1. Great post!! Really makes me worry about all the crap I might be missing on my own lifts because I don’t film many of them at all!

    I had to cut waaaaay back on my traps training because like yours, my traps overpowered my other back and RC muscles during rows and even overhead presses (towards the end of a set). I’m just lucky I caught it!! :-X

  2. Dang that is so interesting. Now I really want to start taking pictures or videos of some of my lifts to see if I have any imbalances inhibiting progress! Looking forward to hearing how your progress to overcome the imbalance goes 🙂
    Hope you have a great weekend!

    • Thanks, I definitely recommend some pictures at some point, it can really help to catch some of the little things! And like I said before, it’s a very quick movement that I’m doing here, one that I haven’t even noticed while doing pull-ups in front of a mirror, so the camera definitely helped.

  3. a picture’s worth a thousand words right?! i should take photos of my pull up position, i’d be curious to see what’s happening. i’ve been spending a lot of time lately on a really tight rectus femoris that has gotten muuuuch better with some split stance work and active flexibility..boring but necessary! and a weak hamstring that always needs some love now and then. haha good times.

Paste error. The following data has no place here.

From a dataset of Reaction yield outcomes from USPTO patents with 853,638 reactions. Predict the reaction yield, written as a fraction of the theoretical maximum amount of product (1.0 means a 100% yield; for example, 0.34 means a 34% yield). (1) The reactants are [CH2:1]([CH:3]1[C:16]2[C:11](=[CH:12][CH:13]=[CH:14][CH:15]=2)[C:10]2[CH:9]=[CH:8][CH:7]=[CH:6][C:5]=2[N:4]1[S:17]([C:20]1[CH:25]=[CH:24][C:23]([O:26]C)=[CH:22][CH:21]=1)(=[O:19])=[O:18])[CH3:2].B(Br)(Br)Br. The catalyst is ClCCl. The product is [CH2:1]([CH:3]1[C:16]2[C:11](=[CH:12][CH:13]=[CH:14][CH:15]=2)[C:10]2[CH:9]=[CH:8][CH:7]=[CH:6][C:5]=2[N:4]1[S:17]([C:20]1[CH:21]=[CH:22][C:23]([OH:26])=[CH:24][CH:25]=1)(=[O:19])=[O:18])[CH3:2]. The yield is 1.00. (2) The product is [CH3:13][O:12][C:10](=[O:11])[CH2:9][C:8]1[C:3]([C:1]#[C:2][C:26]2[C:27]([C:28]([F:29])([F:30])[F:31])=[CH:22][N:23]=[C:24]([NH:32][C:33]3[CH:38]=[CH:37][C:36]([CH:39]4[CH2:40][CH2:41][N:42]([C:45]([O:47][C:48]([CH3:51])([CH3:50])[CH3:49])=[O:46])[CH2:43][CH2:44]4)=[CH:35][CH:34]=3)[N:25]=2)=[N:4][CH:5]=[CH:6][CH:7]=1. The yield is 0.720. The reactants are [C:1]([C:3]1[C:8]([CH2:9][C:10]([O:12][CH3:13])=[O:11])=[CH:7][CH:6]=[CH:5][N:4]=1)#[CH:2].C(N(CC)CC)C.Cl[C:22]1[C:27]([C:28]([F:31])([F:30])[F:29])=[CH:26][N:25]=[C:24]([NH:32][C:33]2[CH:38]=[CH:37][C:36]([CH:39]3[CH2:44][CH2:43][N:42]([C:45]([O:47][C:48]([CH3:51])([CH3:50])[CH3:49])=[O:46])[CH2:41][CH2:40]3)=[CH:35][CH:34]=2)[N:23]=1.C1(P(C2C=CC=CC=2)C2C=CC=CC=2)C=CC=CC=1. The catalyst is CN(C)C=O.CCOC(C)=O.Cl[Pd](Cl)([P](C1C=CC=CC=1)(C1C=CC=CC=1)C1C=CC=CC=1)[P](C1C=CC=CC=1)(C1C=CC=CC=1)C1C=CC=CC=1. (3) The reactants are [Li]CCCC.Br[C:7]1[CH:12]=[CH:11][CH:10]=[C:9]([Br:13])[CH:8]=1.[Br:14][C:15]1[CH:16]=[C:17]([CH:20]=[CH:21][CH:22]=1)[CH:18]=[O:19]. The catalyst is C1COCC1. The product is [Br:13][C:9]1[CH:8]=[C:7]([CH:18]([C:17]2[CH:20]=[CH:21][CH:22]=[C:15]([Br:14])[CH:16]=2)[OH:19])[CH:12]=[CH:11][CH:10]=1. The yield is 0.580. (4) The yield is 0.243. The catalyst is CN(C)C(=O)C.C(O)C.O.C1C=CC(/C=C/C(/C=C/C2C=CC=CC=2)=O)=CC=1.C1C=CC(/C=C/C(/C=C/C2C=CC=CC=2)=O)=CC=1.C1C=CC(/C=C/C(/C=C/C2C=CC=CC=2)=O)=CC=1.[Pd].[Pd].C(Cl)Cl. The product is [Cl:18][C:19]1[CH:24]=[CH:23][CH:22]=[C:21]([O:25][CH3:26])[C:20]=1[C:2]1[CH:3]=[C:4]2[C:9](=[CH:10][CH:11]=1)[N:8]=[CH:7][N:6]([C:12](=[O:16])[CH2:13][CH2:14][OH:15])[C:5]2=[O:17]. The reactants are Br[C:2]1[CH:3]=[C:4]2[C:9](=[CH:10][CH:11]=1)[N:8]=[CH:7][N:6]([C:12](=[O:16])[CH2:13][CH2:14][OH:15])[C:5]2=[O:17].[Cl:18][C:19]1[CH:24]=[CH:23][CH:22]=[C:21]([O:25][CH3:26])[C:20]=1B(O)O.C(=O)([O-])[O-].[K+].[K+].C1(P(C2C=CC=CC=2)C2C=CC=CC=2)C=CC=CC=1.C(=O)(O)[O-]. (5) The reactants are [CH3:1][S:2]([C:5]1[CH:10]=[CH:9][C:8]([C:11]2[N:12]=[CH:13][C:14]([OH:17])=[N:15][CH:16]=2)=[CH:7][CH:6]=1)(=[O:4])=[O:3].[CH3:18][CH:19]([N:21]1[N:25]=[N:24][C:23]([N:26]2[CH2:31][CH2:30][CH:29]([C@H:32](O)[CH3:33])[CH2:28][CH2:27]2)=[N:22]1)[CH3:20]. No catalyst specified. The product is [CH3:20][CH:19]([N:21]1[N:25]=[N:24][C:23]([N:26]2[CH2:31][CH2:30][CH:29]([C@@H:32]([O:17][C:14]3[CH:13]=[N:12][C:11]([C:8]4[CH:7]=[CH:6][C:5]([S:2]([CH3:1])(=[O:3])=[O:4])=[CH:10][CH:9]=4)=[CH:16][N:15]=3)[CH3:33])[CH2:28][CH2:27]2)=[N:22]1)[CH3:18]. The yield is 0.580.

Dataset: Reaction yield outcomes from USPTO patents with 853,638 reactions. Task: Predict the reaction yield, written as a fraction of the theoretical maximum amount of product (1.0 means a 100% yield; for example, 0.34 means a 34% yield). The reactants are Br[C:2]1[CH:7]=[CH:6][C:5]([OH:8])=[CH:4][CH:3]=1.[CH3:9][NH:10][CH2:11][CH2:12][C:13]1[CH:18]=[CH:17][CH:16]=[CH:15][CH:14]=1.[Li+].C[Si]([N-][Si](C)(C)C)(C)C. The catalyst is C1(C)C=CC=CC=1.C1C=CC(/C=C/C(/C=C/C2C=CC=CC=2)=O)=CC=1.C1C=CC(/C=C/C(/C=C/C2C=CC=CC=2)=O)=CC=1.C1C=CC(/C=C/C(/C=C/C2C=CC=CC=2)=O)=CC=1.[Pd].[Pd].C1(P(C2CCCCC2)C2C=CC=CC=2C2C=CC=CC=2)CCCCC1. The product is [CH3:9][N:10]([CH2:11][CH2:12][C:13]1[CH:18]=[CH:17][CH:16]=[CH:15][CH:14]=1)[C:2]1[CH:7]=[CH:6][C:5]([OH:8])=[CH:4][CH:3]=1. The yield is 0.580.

snatch grip deadlifts are AWESOME for firing those mid traps – not sure if you’ve ever used them, but they’re also a great warm up for conventional deads because you won’t be able to load the bar as much. great way to get your correctives done before beasting your DLs! i noticed a major difference when i started programming them – now i can literally feel my mid-traps firing when they’re supposed to. might be fun to try 🙂

    • Ah yes, my hip-flexor flexibility work will be never-ending I’m afraid! And I will make it a point to add these into my training, I haven’t used them before so it’ll definitely be good to get a new DL variation in there, and some major mid-trap training to boot! Thanks for the great suggestion!